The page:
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"Conceptual' dredging

DEP Secretary David Struhs owes Floridians a better explanation on the department's turnabout on its position on a Tampa Bay dredging project, whose "concept" it now endorses.

Port Manatee wants to dig up 88 acres of Tampa Bay, the largest dredging project in three decades, and the state's environmental regulator has taken a curious turn. Only months after saying it would deny the project, the Department of Environmental Protection is now endorsing the "concept" and, in so doing, putting the State Cabinet in a bind.

On Thursday, the Cabinet is being asked to hand over state-owned submerged land to be dredged, even as DEP acknowledges that serious environmental questions are unanswered. As Lauren Milligan of the DEP's Bureau of Beaches and Coast Systems, put it: "This gives them the assurance that we approve the concept, but it doesn't give them the assurance that they can construct it."

What assurance does any of this give to the public?

The Port Authority's effort is not new. It has been trying to get approval for port expansion and dredging for five years, and it can be commended for its extraordinary plans to mitigate the environmental damage _ to replace the rich seagrass beds and marine habitat it would destroy. But the core question, about whether there is a viable alternative to the massive turning basin that port officials want to dig, has still not been resolved.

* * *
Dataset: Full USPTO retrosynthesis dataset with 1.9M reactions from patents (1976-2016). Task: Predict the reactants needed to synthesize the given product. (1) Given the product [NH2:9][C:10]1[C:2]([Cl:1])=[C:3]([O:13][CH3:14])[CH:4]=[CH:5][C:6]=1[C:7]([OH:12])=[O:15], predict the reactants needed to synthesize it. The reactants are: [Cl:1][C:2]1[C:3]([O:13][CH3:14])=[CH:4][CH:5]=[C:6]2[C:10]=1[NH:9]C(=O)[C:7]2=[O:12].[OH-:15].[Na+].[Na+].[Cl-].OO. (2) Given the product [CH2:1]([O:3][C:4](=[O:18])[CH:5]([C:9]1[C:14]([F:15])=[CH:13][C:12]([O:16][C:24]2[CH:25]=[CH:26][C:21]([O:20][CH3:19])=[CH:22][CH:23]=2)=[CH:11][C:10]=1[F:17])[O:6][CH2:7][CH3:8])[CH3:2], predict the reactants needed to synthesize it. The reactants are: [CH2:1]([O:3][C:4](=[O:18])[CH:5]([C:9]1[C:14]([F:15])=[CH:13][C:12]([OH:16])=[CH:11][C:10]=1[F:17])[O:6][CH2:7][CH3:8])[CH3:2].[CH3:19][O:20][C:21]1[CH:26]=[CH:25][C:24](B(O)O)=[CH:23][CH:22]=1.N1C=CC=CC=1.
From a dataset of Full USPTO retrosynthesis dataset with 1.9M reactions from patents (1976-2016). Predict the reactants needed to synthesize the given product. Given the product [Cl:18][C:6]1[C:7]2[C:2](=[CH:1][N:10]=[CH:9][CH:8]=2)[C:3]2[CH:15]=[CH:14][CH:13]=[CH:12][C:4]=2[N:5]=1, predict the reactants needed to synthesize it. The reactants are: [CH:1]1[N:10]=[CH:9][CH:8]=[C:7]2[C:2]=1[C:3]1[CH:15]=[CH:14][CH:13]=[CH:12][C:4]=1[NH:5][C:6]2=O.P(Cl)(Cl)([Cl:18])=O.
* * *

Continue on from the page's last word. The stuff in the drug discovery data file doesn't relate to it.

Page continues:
Of note, most of the state's own scientists are rejecting the project. The National Marine Fisheries Commission, the Tampa Bay Estuary Program and the Florida Fish and Wildlife Conservation Commission have opposed it. Within DEP itself, staff scientists in marine science and aquatic preserves have opposed it, and the southwest district's top administrator, Richard Garrity, has questioned it. In April, port managers were notified that DEP was about to draft a notice that it would deny the project.

DEP Secretary David Struhs, however, has changed the regulatory course. In late July, DEP said it would approve the project "in concept."

Struhs owes Floridians a better explanation for why he has rejected the advice of his own scientists, and he would be well served to explore the recent history of Tampa Bay. In the past three decades, the bay has been the focus of intensive restoration efforts. Cities have invested tens of millions of dollars in upgrading sewage plants and diverting poorly treated effluent from the bay. Various portions of the bay have been officially designated as aquatic preserves in an attempt to protect them from further development harm. A 1994 survey conducted by the National Estuary Program estimated that local, state and federal governments are spending $250-million a year to protect and restore the bay.

The port may be able to make an environmentally acceptable case for expansion and for dredging, but it has not done so to date. Now the Cabinet is being drawn into the debate prematurely, in ways that put elected Cabinet members in a difficult position. Do they ignore the advice of the state's own staff scientists? Do they give up the submerged land, not knowing the impact, not knowing if the project is even environmentally permissible?

To borrow a DEP term, the "concept" here is a bad one.